Palestinian Authority President Mahmoud Abbas meets Israeli delegation in Ramallah, May 17, 2016.
(photo credit: MARC ISRAEL SELLEM/THE JERUSALEM POST)
Representatives from more than 20 countries are set to convene in Paris on June 3, to plan a peace conference in the fall that would lead to the renewal of talks to resolve the Israeli-Palestinian conflict. Israeli and Palestinian representatives are not invited to this initial Paris meeting, nor is it clear how peace talks would be conducted in the autumn.
Israel officially opposes the French initiative, because it rejects the talks-about-talks framework in favor of direct negotiations between the parties concerned. Israel believes that such a group approach by non-interested parties is doomed to fail, because the Palestinians would exploit it as another excuse to avoid direct talks on a two-state solution – which they have been avoiding successfully for years.
During his meeting last week with French Prime Minister Manuel Valls, Prime Minister Benjamin Netanyahu declared, “I’m ready to clear my schedule and fly to Paris tomorrow,” adding that he hopes the offer is taken up by Palestinian Authority President Mahmoud Abbas, while knowing he would not.
The Palestinians have eschewed offers of direct talks for the simple reason that they expect international forums, such as the upcoming meeting in Paris – not to mention those at the stacked deck of the United Nations – will impose Palestinian statehood on Israel without the PA having to make any of the compromises necessary to sustain such an agreement.
“Peace just does not get achieved through international conferences, UN-style. It doesn’t get to fruition through international diktats or committees from countries around the world who are sitting and seeking to decide our fate and our security when they have no direct stake in it,” Netanyahu told French Foreign Minister Jean-Marc Ayrault.
Israel, Netanyahu said, is committed to two states for two peoples. What he means by this, he told Valls, is a demilitarized Palestinian state that recognizes a Jewish state.
While Netanyahu spoke diplomatically with the French representative, he spoke much more forcefully to the public in January, in the midst of a then-ongoing wave of Palestinian terrorism: “The Palestinian murderers do not want to build a state – they want to destroy a state, and they say this openly. They want to murder Jews simply because they are Jews, and they say this openly. They do not murder for peace and they do not murder for human rights.”
While Israel remains committed to dialogue with the Palestinian leadership and calls for the renewal of direct peace talks without preconditions as soon as possible, the Palestinian leadership has rejected all Israeli proposals for direct negotiations for the past seven years – behavior that is consistent with the failure of direct talks with Yasser Arafat in 2000.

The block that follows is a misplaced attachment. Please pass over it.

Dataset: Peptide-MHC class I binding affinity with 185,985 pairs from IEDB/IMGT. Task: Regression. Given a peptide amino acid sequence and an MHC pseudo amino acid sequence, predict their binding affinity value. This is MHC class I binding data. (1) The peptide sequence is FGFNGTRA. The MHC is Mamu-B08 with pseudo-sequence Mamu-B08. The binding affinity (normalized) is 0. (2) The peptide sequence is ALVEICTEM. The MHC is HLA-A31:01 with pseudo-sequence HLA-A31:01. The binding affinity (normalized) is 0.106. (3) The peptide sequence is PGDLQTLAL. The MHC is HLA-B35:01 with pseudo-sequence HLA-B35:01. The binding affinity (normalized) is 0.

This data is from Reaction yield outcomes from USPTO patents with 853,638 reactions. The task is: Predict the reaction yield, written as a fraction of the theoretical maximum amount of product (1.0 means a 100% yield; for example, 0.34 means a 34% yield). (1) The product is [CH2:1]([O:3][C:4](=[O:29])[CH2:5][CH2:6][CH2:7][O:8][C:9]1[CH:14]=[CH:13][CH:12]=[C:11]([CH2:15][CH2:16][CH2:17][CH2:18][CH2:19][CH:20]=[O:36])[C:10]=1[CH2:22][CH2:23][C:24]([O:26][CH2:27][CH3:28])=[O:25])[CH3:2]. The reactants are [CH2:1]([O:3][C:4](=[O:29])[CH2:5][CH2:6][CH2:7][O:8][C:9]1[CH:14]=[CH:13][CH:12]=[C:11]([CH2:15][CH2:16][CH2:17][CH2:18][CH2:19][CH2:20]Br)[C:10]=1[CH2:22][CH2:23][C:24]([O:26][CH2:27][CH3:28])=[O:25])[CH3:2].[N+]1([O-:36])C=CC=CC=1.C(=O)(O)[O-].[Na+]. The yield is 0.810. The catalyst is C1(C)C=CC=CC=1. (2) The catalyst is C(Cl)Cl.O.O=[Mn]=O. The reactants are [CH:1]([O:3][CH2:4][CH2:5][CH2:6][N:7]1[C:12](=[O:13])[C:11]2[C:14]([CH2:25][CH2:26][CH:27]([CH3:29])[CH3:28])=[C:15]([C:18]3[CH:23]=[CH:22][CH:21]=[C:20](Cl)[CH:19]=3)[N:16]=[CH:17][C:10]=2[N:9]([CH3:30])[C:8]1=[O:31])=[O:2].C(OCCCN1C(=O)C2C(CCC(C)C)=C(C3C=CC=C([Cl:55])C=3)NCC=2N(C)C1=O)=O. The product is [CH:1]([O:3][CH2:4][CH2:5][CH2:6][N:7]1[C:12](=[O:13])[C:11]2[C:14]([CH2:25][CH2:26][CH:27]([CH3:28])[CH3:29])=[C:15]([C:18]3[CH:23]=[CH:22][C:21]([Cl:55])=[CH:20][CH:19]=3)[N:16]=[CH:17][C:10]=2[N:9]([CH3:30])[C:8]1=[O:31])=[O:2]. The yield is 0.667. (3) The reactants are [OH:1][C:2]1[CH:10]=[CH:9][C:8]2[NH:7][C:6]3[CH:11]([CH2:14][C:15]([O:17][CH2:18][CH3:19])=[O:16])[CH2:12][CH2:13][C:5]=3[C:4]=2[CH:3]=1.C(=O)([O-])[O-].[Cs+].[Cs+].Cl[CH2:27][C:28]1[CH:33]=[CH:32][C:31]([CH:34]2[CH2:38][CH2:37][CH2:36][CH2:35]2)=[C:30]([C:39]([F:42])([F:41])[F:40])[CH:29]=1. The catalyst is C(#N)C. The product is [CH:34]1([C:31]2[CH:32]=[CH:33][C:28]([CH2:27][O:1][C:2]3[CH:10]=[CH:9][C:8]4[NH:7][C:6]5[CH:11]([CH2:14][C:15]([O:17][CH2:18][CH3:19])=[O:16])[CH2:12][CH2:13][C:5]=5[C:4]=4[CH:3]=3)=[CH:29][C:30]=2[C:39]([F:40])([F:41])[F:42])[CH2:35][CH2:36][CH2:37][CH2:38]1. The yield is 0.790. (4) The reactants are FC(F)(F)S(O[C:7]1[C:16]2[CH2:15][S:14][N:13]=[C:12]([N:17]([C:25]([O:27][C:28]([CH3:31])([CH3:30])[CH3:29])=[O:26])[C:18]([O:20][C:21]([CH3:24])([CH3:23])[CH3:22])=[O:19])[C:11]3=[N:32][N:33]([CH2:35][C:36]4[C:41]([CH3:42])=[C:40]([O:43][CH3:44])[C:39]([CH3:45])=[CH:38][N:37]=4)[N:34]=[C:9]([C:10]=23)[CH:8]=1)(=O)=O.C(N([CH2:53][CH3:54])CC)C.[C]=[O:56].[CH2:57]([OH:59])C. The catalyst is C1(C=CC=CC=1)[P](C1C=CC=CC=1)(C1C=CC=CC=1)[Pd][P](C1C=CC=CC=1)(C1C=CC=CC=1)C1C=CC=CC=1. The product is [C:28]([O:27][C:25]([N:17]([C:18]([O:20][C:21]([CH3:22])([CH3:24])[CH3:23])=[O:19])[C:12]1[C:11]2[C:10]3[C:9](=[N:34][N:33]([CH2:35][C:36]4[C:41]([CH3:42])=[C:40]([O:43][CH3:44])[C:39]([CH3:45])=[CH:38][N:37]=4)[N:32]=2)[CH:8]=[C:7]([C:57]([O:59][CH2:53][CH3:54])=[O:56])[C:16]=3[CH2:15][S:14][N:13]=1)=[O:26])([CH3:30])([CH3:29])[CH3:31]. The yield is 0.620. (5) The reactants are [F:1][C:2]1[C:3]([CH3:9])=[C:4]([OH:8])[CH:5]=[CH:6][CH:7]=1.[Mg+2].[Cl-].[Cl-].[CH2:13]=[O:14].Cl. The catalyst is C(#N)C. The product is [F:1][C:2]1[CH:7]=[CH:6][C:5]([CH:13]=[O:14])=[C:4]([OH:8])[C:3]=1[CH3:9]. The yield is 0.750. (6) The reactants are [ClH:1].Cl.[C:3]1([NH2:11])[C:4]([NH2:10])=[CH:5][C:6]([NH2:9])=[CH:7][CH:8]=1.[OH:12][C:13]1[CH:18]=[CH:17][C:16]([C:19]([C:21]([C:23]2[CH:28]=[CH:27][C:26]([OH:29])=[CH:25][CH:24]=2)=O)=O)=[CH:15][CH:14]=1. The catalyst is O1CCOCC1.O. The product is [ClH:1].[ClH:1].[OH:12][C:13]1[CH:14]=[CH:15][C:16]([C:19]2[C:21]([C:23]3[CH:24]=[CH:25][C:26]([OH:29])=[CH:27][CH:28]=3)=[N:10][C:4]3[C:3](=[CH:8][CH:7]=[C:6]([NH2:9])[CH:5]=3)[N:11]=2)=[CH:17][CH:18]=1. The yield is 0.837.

At Camp David in 2000, then-prime minister Ehud Barak made a generous peace offer that met virtually all of the Palestinian demands. Arafat rejected it and the Palestinians then launched the second intifada.
Former prime minister Ehud Olmert followed this with an even more sweeping offer in 2008. Abbas did not even respond to it.
Israel has withdrawn from vast swaths of Arab territory in pursuit of ending a conflict that is not about territory.
Leaving Sinai, southern Lebanon and the Gaza Strip were painful concessions that have so far reduced threats, but not brought about peace.
“We didn’t freeze the settlements in Gaza, we uprooted them,” Netanyahu observed to the UN in 2011. “We did exactly what the theory says: Get out, go back to the 1967 borders, dismantle the settlements.” This did not prevent the 2014 Gaza war.
Abbas told the General Assembly that the Palestinians are armed “only with their hopes and dreams” – yes, but also with Grad rockets supplied by Iran, Netanyahu retorted, “not to mention the river of lethal weapons now flowing into Gaza from the Sinai, from Libya, and from elsewhere.”
The PA declines to condemn Palestinian attacks on Israelis and glorifies the murderers of Jewish civilians as heroes, naming parks and streets after them, and providing their families with incentives. The indoctrination of a new generation of Palestinians with vile anti-Semitism continues unabated in Palestinian schools, planting the seeds of future terrorism.
By agreeing to the Paris initiative, the Palestinians are again hoping to get a state without the sacrifice this requires. Once more, as Abba Eban said, they are not missing an opportunity to miss an opportunity.